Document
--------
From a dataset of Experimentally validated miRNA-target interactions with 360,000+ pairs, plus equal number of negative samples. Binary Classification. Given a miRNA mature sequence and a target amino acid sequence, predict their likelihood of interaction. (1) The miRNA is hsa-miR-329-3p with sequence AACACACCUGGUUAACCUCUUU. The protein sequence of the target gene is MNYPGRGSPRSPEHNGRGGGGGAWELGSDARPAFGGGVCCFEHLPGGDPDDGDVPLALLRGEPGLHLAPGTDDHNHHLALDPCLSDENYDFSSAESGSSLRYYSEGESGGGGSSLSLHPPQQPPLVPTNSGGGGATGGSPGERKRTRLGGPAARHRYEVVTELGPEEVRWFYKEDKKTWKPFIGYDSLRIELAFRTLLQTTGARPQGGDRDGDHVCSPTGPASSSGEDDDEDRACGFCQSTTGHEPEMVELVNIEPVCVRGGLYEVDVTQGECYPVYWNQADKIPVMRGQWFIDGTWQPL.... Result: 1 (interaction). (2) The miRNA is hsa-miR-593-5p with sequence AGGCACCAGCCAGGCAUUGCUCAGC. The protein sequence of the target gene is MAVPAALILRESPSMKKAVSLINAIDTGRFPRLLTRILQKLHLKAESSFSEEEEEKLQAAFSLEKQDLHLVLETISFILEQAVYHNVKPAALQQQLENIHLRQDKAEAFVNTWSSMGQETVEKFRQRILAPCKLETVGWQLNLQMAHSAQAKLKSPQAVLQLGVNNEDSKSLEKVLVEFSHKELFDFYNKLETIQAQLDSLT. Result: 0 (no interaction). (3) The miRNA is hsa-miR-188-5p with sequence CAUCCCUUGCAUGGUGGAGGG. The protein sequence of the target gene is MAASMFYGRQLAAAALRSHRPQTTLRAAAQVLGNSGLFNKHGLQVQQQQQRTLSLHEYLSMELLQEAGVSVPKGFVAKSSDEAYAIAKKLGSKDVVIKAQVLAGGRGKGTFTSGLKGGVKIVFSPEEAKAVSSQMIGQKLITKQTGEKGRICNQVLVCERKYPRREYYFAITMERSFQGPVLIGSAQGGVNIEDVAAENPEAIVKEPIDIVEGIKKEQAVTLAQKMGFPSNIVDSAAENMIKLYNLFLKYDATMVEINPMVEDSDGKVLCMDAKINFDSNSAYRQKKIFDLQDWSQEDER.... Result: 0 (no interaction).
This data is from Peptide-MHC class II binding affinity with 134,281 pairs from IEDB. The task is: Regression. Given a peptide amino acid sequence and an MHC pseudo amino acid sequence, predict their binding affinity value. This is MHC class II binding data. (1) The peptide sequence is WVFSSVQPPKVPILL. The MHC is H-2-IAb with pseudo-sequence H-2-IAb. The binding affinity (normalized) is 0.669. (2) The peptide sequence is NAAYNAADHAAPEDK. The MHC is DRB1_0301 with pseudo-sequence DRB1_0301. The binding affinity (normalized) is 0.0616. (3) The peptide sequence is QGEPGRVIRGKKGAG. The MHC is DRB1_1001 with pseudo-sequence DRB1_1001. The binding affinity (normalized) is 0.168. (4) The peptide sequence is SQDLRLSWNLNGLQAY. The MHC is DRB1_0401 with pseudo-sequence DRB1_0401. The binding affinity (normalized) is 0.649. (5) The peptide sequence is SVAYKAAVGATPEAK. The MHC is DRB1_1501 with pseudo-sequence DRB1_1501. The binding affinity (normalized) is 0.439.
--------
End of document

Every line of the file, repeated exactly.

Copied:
From a dataset of Experimentally validated miRNA-target interactions with 360,000+ pairs, plus equal number of negative samples. Binary Classification. Given a miRNA mature sequence and a target amino acid sequence, predict their likelihood of interaction. (1) The miRNA is hsa-miR-329-3p with sequence AACACACCUGGUUAACCUCUUU. The protein sequence of the target gene is MNYPGRGSPRSPEHNGRGGGGGAWELGSDARPAFGGGVCCFEHLPGGDPDDGDVPLALLRGEPGLHLAPGTDDHNHHLALDPCLSDENYDFSSAESGSSLRYYSEGESGGGGSSLSLHPPQQPPLVPTNSGGGGATGGSPGERKRTRLGGPAARHRYEVVTELGPEEVRWFYKEDKKTWKPFIGYDSLRIELAFRTLLQTTGARPQGGDRDGDHVCSPTGPASSSGEDDDEDRACGFCQSTTGHEPEMVELVNIEPVCVRGGLYEVDVTQGECYPVYWNQADKIPVMRGQWFIDGTWQPL.... Result: 1 (interaction). (2) The miRNA is hsa-miR-593-5p with sequence AGGCACCAGCCAGGCAUUGCUCAGC. The protein sequence of the target gene is MAVPAALILRESPSMKKAVSLINAIDTGRFPRLLTRILQKLHLKAESSFSEEEEEKLQAAFSLEKQDLHLVLETISFILEQAVYHNVKPAALQQQLENIHLRQDKAEAFVNTWSSMGQETVEKFRQRILAPCKLETVGWQLNLQMAHSAQAKLKSPQAVLQLGVNNEDSKSLEKVLVEFSHKELFDFYNKLETIQAQLDSLT. Result: 0 (no interaction). (3) The miRNA is hsa-miR-188-5p with sequence CAUCCCUUGCAUGGUGGAGGG. The protein sequence of the target gene is MAASMFYGRQLAAAALRSHRPQTTLRAAAQVLGNSGLFNKHGLQVQQQQQRTLSLHEYLSMELLQEAGVSVPKGFVAKSSDEAYAIAKKLGSKDVVIKAQVLAGGRGKGTFTSGLKGGVKIVFSPEEAKAVSSQMIGQKLITKQTGEKGRICNQVLVCERKYPRREYYFAITMERSFQGPVLIGSAQGGVNIEDVAAENPEAIVKEPIDIVEGIKKEQAVTLAQKMGFPSNIVDSAAENMIKLYNLFLKYDATMVEINPMVEDSDGKVLCMDAKINFDSNSAYRQKKIFDLQDWSQEDER.... Result: 0 (no interaction).
This data is from Peptide-MHC class II binding affinity with 134,281 pairs from IEDB. The task is: Regression. Given a peptide amino acid sequence and an MHC pseudo amino acid sequence, predict their binding affinity value. This is MHC class II binding data. (1) The peptide sequence is WVFSSVQPPKVPILL. The MHC is H-2-IAb with pseudo-sequence H-2-IAb. The binding affinity (normalized) is 0.669. (2) The peptide sequence is NAAYNAADHAAPEDK. The MHC is DRB1_0301 with pseudo-sequence DRB1_0301. The binding affinity (normalized) is 0.0616. (3) The peptide sequence is QGEPGRVIRGKKGAG. The MHC is DRB1_1001 with pseudo-sequence DRB1_1001. The binding affinity (normalized) is 0.168. (4) The peptide sequence is SQDLRLSWNLNGLQAY. The MHC is DRB1_0401 with pseudo-sequence DRB1_0401. The binding affinity (normalized) is 0.649. (5) The peptide sequence is SVAYKAAVGATPEAK. The MHC is DRB1_1501 with pseudo-sequence DRB1_1501. The binding affinity (normalized) is 0.439.